In an age where stress and anxiety seem to be ever-present, the pursuit of holistic wellbeing has become increasingly imperative. Amongst these health pressures we face as a society, an emerging area of social prescribing has become more recognised in this model of care. This is green social prescribing – a natural community-based solution to improving our mental and physical health.

What is green social prescribing?

Green social prescribing is a practice that involves healthcare professionals referring patients to non-clinical interventions within nature-based activities or environments. These interventions can range from horticultural therapy to outdoor mindfulness sessions, ecotherapy walks and tree planting. The underlying principle is simple yet profound: nature has the power to heal and play an integral role in transforming people’s lives.

The importance of this intervention cannot be overstated. In a world where many are disconnected from nature, reintegrating it into our lives can have transformative effects. Growing evidence has shown that spending time in nature can reduce stress, anxiety, and be a natural pain reliever. Green social prescribing offers a structured way to harness these benefits.

Having delivered a variety of green social prescribing programmes, it has been incredible to witness firsthand the profound impact that nature and the outdoors can have on people’s lives. Through delivering nature-based activities in the community such as wellbeing courses and practical conservation and gardening, I’ve seen how incorporating nature into people’s lives goes far beyond just being in a green space. It fosters a sense of purpose, belonging, and connection to the natural world and the local community.

Central to green social prescribing are the Five Ways to Wellbeing: Connect, Be Active, Take Notice, Keep Learning, and Give Back, where engaging in nature-based activities naturally aligns with these principles. Whether it’s connecting with others through shared experiences in nature, being active through physical tasks like tree planting, or taking notice of the intricate beauty of the natural world through photography, each aspect can positively contribute to participants’ overall wellbeing.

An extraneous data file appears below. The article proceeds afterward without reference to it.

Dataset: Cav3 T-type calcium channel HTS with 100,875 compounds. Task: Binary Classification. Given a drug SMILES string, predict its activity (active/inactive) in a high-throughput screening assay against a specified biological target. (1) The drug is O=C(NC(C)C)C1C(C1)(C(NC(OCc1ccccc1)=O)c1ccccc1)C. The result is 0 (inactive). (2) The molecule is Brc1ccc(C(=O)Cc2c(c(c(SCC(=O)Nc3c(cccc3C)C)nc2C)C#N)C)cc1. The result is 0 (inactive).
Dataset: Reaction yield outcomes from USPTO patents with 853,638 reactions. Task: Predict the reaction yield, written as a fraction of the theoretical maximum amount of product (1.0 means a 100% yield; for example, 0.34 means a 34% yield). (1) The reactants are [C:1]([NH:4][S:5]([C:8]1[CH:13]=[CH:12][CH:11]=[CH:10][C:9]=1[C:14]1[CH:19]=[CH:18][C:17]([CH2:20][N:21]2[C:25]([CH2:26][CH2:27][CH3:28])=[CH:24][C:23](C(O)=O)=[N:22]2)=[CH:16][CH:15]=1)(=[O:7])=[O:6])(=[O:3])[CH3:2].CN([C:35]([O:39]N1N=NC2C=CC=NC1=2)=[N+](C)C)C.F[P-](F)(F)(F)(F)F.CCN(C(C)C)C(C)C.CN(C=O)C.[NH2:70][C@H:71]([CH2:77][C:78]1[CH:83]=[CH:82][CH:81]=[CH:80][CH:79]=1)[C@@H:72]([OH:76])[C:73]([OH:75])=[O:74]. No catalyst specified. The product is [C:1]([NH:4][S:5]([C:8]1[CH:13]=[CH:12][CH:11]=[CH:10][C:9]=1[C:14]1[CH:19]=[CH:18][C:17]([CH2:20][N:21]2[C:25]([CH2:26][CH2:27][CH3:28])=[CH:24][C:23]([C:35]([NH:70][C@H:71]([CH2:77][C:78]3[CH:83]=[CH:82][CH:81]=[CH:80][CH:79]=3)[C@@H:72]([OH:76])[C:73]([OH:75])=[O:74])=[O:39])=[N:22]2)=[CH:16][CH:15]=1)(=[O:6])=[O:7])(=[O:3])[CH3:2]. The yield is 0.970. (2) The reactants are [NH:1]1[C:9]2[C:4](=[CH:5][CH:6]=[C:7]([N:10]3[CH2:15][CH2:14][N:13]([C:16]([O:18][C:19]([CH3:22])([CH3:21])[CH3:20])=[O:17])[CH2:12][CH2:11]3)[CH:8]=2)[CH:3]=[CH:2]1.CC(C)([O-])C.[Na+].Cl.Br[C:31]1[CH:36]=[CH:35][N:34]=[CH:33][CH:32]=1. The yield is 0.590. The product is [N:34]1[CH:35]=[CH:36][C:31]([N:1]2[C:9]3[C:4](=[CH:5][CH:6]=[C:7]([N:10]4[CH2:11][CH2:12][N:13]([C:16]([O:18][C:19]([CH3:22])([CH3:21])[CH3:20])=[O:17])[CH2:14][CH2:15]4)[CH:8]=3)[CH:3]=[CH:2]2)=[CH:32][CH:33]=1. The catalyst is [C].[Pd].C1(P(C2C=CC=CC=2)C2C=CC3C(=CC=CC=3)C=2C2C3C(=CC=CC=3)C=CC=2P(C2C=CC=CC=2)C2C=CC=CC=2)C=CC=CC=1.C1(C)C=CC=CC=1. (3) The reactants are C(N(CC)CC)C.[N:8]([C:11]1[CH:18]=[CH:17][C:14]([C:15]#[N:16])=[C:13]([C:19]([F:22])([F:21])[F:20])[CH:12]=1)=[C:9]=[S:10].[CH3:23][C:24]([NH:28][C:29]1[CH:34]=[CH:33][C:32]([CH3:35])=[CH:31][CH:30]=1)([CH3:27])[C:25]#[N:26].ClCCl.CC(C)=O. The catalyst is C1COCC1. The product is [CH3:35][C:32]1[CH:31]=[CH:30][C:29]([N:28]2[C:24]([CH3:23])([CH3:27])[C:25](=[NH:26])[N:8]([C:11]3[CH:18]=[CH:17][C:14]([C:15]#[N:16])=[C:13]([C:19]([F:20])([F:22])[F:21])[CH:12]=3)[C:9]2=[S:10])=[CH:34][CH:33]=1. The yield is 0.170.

Similarly at the heart of this model of care lies the concept of nature connectedness – the feeling of being emotionally connected to the natural world. Through immersive experiences like forest bathing and wildlife observation, participants reconnect with nature and rediscover a sense of wonder, awe and respect that may have been lost in the hustle and bustle of daily life. This deepening connection promotes mental and emotional resilience, even in the face of life’s challenges.

Social prescribing for social inclusion

One of the most striking aspects of delivering green social prescribing activities is the way it helps combat social isolation and loneliness. In a society where many feel disconnected from both others and the natural world, these activities provide a space for individuals to come together, share experiences, and form meaningful connections in a natural setting. Engaging in activities like gardening, practical conservation and natural crafting provides individuals with a focus and instils a sense of ownership and pride in their surroundings. As they witness the fruits of their labour (quite literally in the case of gardening!), participants develop a deeper connection to their community and local green spaces.

Beyond its impact on people, green social prescribing also benefits nature and the environment. By engaging in conservation efforts like habitat restoration, participants actively contribute to enhancing and protecting biodiversity, whilst ensuring the environment’s ecosystem services continue to sustain and support us. This reinforces the idea that environmental and human health are intrinsically linked, emphasising that a sense of stewardship and responsibility to take action and protect our planet for future generations is vital.

My experiences of delivering green social prescribing activities and monitoring their impact have reinforced how nature and the outdoors are an essential part of our health and wellbeing. Evidence has shown that by integrating more natural prescriptions in people’s care, it can alleviate the time and financial pressure on the NHS. Particularly during Covid, I noticed how nature and the outdoors were used by the participants as a constant in their lives, when the world around them was full of uncertainties and sadness, with some struggling to get out of bed in the morning. I know first-hand how these initiatives can create a more sustainable healthcare system benefitting environmental and human health.

To ensure widespread adoption of these interventions, empowering healthcare professionals and key decision makers is vital, so they feel confident in referring patients onto nature-based activities. At the Centre for Sustainable Healthcare, we strive to educate and inspire the sector to realise the potential of green social prescribing and recognise the transformative impact it can have in improving their patients’ mental and physical health. As we all continue to navigate the complexities and pressures of modern life, what I urge people to take home from reading this blog is the power that lies within the embrace of the natural world – for the benefit of both people and our planet.

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